So I recently had the itch to explore Hidetaka Miyazaki’s foreboding and mysterious world of Lordran again.  I’m talking about Original Gangsta Souls.  My personal favorite in the Souls series: Dark Souls.  When I went to fire it up I discovered something.  From Software has jumped ship on the awful, vomit inducing piece of software known as “Games for Windows Live”.  What does this mean for you?  Well, it means that if you follow some simple steps, you can migrate your copy of the game over to the far superior Steamworks.  You need to do this soon though, I’m not sure how much longer past the February deadline they will offer achievement and save migration between the two versions of the game.  For detailed instructions on how to take GFWL out behind the wood shed and Old Yeller it, check here.

Dark Souls with DSFix

Dark Souls with DSFix

How to Make Dark Souls Run Smooth

So after you kill off Games for Windows Live and enable your new, sexy Steamworks version of the game, you still have to contend with a horribly optimized port.  But I guess beggars can’t be choosers, at least we got it on PC.  Besides, From Software did a good job with DS2 on PC so I find it a bit easier to forgive them.  Anyway, here is what I found to be an incredible method for making Dark Souls run well on PC: Disabling Data Execution Prevention.  Someone in a Dark Souls stream passed the knowledge along to me and it blew my mind.

Now, I’ll be honest, I have no idea what Data Execution Prevention even is.  I Googled around and found some explanations indicating it is a security feature to protect against some errors…but in the case of Dark Souls, I’m not so sure it’s really needed.  If someone has a better explanation, feel free to leave it in the comments.  The one thing I know is this: ever since someone recommended I turn it off, Dark Souls has ran smooth as butter!  The steps below are for Windows 7, but it should be similar on other Windows OS’s

Step One:  Right click “My Computer” and choose “Properties”.

Step Two:  In the window that pops up, click “Advanced System Settings”.

Choose Advanced System Settings

Choose Advanced System Settings.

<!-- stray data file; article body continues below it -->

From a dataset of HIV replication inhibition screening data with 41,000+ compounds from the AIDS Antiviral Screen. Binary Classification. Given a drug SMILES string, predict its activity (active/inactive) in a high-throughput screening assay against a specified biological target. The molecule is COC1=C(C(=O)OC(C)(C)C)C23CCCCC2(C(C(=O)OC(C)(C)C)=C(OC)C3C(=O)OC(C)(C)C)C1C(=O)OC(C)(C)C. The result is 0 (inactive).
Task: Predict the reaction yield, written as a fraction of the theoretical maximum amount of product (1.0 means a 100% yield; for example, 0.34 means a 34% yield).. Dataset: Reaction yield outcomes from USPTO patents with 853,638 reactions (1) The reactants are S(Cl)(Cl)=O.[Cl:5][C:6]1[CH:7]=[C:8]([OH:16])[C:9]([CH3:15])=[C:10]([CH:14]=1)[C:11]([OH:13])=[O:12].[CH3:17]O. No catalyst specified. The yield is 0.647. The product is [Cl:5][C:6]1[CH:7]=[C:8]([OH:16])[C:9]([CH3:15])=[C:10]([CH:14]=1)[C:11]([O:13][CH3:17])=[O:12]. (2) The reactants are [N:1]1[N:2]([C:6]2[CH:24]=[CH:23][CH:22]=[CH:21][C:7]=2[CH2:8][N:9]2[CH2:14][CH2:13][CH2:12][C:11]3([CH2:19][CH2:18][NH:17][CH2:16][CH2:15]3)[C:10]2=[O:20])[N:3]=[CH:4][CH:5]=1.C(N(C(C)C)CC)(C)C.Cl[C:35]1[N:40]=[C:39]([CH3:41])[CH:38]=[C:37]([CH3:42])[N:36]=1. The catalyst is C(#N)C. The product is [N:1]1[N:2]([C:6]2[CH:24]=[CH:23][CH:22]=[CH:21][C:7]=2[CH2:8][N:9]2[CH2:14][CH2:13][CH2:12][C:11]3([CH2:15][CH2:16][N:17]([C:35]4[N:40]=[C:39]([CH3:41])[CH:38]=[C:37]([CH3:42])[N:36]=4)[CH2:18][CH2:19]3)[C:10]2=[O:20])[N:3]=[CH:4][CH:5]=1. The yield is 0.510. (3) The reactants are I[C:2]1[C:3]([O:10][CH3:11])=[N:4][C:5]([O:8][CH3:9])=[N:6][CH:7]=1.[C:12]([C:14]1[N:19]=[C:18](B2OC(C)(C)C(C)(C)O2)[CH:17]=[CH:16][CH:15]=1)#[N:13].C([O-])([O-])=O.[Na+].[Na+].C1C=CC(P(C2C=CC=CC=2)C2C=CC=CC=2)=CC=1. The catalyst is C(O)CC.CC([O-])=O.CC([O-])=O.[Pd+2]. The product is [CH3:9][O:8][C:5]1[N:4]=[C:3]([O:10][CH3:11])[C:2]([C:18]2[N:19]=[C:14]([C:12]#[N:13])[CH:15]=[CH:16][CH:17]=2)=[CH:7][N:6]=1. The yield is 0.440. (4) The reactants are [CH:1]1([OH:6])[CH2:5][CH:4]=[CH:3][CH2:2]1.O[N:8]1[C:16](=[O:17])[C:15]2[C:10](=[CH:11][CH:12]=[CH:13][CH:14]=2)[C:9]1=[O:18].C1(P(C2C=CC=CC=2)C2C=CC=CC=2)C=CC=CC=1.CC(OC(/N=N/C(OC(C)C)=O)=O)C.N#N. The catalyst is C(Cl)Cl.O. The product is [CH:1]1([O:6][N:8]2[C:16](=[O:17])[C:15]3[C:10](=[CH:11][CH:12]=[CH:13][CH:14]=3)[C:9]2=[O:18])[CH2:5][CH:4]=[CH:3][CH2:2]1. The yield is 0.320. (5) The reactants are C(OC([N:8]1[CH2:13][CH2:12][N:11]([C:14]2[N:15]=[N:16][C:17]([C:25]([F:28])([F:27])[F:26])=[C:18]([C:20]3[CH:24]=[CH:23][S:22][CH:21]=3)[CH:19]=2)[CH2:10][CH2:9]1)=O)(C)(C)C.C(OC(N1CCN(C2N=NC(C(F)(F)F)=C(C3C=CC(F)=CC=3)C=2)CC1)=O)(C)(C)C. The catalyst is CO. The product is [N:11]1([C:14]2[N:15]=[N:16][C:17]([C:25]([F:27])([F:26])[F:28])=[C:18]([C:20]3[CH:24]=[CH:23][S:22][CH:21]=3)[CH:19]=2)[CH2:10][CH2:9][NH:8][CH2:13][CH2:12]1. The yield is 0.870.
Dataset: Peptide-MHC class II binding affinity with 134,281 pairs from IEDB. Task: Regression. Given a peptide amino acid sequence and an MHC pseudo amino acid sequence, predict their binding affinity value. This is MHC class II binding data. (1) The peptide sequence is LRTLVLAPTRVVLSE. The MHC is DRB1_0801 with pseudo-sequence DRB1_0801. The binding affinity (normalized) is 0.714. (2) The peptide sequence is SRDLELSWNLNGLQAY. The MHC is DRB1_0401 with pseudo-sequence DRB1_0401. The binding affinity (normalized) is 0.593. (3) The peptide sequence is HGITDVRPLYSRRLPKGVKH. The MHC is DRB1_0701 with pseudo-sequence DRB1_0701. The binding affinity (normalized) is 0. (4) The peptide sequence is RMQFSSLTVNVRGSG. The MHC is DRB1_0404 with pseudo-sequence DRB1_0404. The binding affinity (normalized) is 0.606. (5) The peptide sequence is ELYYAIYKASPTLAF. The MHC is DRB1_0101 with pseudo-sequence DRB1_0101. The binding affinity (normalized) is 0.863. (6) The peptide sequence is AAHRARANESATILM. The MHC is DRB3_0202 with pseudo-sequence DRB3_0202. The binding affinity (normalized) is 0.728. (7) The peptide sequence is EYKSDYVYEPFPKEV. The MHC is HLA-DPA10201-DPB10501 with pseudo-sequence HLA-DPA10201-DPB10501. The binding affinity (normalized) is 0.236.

Step Three:  In the “Advanced” tab, in the “Performance” section, click “Settings”.

Choose "Settings" under "Advanced" tab.

Choose “Settings” under “Advanced” tab.

Step Four:  Under the “Data Execution Prevention” tab, choose “Turn on DEP for all programs and services except those I select”.

Turn on DEP for all programs except Dark Souls.

Turn on DEP for all programs except Dark Souls.

Step Five:  Hit “Add” and add the Dark Souls executable to the exception list.  Hit “Apply” and reboot.

Add DARKSOULS.EXE to the exception list.

Add DARKSOULS.EXE to the exception list.

You’re Done!

Congrats! You’ve successfully excluded Dark Souls from DEP!  The default setting, which turns DEP on for Windows programs and services seems to just protect system files, but for some reason it turns DEP on for Dark Souls as well.  I have no idea why.  By setting it up like we just did, we turned DEP on for everything else.   I personally haven’t ran into issues from enabling DEP globally, but if you do run into a problem, try adding that program to the exclusion list as well.  Next up, I’ll show you how to fix Dark Soul’s crappy resolution, add some visual icing and enable a 60fps frame rate.

How to Enable 60FPS in Dark Souls and Other Fixes

Our Lord and Savior, Durante, blessed us with a program he made that fixes multiple problems that were caused from the shoddy port to PC.  It fixes the internal render resolution, making the game crisper and adds addition options for anti-aliasing, ambient occlusion and depth of field.  It also includes a way to enable 60fps, as Dark Souls is locked to 30fps.

Step One:  Go here and get the latest copy of DSFIX.  You need the newest version for it to work with the Steamworks version of the game (2.3.1 when I published this).

Step Two:  Boot up Dark Souls.  Go into the game’s settings and make sure Anti-Aliasing is turned OFF.  Also make sure Motion Blur is turned OFF.  Make sure the settings are applied and exit the game.